This can work very well for some game genres, maybe less so for others, and maybe you'll have to get creative on working on how this public information would have been available to the characters if the setting is of a more historic or fantasy variety. However, in modern games and especially Cyberpunk or sci-fi genres where information could be readily available this can be a really fun way of introducing characters. After all, what goes online stays online, and in some dark dystopian future knowledge is everything.

Why Adventure Together? Illustration of a comet on a black night sky in a circle.

Throwing Players In at the Deep End

Circumstances and tragedy can throw the characters together, forming a bond that will last a lifetime (or at least a campaign). I've run these type of introduction scenarios many times over the years, and they can be a great way of introducing the characters to each other through one calamity or another.

Although this does require more work by the Game Master than the suggestions above, and there is little or no player involvement in setting up how their characters know each other (they likely won't know each other at the start of the campaign), but you can get really creative and drive the story forward from it's very inception.

There are no hard and fast rules for coming up with a intriguing opening scenario, indeed you can ask players not to come up with a background for their character until after the first session or scenario — they can then fold in the events into their back story once they know the details. I have, on occasions, given the players an event that occurred prior to the campaign starting that they had to work into their backgrounds.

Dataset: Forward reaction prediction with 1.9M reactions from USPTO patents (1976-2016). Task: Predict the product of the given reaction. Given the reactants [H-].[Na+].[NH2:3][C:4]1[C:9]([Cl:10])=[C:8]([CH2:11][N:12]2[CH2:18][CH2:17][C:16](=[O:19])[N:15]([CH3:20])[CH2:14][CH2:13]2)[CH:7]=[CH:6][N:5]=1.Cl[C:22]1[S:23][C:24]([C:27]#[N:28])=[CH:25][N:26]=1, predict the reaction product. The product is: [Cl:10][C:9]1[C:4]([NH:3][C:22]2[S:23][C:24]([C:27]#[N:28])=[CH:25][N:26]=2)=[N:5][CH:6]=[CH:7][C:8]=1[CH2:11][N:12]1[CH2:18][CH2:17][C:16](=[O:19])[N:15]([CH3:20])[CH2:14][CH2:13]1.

In a Pathfinder campaign I ran some ten years ago, the players were all given a piece of information that they needed to incorporate into their back story — the information that I gave them was that they witnessed a comet in the night sky on an important day for the character, an omen of the future events that were about to transpire. The comet was witnessed on a specific day, so characters of various backgrounds would all have been different ages, and it was left to the players to decide what they were doing and why this particular day was important for them. They were also asked to incorporate why they found themselves being sold at a slave auction in Kaer Maga, where the adventure started in a rain soaked market place. The auction proceeded at length, where all six characters were bought on mass by a person unseen for an amount far in excess of what would have been considered normal. The very someone who had been following their paths since the first sighting of the comet, and who held intimate knowledge of the prophecy that would change the world. What were their motives and what was the meaning of the comet, they didn't know at the time — indeed they didn't find out about the significance of the comet and the first details of the prophecy until the third scenario, weeks of game time in the future. All the characters were bound together by the prophecy, their sale at the slave market, and discovering the motives of their buyer.